Family and Medical Leave

Since 1993, the Family and Medical Leave Act (FMLA) has allowed eligible employees to take reasonable leave for medical reasons or to care for certain family members. Employees are eligible to use family and medical leave if they have worked for the employer for a total of 12 months, have worked at least 1,250 hours over the previous 12 months, and work at a U.S. location where at least 50 employees are employed by the employer within 75 miles.

Most eligible employees may take up to twelve weeks of leave for their own serious health condition, the health condition of a spouse, child or parent, or to attend to the birth or care of the employee’s newborn child or the placement with the employee of a foster or adopted child. The twelve weeks may also be taken intermittently or under a reduced leave schedule. Family members may take up to 26 workweeks of leave in a 12-month period to care for a service member. But “key” employees – those among the top 10% of wage earners within 75 miles of the employee’s workplace – may be required to return in less than 12 weeks under certain circumstances.

Where an employee has a right to leave, the employer generally may not interfere with or deny leave. Even where leave is granted, the employer may also not retaliate against the employee for taking FMLA leave.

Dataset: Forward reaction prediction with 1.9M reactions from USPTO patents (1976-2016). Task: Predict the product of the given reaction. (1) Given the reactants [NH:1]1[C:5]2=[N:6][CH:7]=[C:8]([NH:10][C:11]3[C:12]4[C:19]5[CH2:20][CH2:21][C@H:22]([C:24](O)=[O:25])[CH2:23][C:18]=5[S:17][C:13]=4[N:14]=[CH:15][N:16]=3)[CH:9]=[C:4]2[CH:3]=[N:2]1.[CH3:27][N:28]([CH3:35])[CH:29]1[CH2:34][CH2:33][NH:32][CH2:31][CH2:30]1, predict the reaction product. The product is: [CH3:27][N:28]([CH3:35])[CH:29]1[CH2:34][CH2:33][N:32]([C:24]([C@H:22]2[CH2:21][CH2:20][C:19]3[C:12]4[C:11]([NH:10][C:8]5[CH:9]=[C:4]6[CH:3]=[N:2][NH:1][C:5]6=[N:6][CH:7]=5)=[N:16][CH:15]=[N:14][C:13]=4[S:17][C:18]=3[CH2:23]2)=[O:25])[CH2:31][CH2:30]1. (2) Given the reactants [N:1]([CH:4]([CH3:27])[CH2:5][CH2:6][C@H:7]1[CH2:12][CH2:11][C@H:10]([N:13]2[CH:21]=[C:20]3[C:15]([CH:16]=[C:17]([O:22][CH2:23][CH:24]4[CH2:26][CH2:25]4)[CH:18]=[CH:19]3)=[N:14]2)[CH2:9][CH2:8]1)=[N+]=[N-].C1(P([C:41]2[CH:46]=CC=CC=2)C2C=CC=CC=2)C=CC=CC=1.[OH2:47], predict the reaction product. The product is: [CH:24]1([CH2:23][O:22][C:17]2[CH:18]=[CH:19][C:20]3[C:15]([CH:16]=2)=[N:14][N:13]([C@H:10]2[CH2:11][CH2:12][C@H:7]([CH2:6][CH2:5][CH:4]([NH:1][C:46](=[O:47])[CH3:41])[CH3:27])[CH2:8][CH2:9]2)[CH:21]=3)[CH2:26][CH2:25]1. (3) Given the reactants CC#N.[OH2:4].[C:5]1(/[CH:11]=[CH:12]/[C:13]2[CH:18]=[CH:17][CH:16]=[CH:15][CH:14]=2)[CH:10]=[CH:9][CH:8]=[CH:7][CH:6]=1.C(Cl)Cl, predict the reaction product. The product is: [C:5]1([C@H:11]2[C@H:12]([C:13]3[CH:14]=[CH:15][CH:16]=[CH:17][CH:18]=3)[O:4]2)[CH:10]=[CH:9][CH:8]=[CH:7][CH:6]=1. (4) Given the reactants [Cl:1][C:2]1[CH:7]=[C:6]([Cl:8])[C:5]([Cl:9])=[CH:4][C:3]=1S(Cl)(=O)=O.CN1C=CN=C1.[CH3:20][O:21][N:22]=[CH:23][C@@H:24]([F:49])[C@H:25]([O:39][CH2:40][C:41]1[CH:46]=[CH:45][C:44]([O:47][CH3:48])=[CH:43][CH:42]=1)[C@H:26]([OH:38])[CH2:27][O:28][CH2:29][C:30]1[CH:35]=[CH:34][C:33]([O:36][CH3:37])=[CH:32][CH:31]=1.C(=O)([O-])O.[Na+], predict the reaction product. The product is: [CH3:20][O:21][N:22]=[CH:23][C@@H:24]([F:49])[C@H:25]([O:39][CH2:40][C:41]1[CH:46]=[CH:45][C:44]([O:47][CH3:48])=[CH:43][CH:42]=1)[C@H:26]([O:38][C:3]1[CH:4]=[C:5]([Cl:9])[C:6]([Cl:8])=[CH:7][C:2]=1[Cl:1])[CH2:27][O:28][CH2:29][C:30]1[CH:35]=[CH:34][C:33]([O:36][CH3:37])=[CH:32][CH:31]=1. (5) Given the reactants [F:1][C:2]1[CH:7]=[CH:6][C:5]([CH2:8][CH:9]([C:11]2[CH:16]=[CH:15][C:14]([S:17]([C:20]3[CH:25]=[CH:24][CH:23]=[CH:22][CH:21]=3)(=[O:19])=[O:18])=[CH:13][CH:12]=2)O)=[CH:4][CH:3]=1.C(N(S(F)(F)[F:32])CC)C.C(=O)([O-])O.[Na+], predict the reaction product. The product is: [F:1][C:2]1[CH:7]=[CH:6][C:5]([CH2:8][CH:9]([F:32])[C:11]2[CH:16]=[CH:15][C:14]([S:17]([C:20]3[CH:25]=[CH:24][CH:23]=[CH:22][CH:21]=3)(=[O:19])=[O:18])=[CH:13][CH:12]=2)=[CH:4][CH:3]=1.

Employees who need FMLA leave are required to notify the employer 30 days in advance if possible.  If it’s not possible, the employee should generally give notice as soon as the need becomes foreseeable, or by the next business day.  The FMLA also requires the employer to notify the employee of his or her eligibility and qualification for the requested leave.

If the employer violates the FMLA, the employee can recover his or her actual damages, which usually consist of wages, salary, benefits, or other compensation lost to the employee. If, for example, the employee lost his or her job because of a violation, the employee may be able to recover ongoing lost wages, unless she or he is reasonably able to mitigate damages (see our page on damages). Actual damages are then doubled unless the employer proves that its violation was in good faith and that the employer had reasonable grounds for believing it complied with the FMLA. An employee who succeeds on an FMLA is also entitled to recover attorney fees.

For more information on the FMLA, visit the U.S. Department of Labor’s web site, and its FMLA fact sheet.

 

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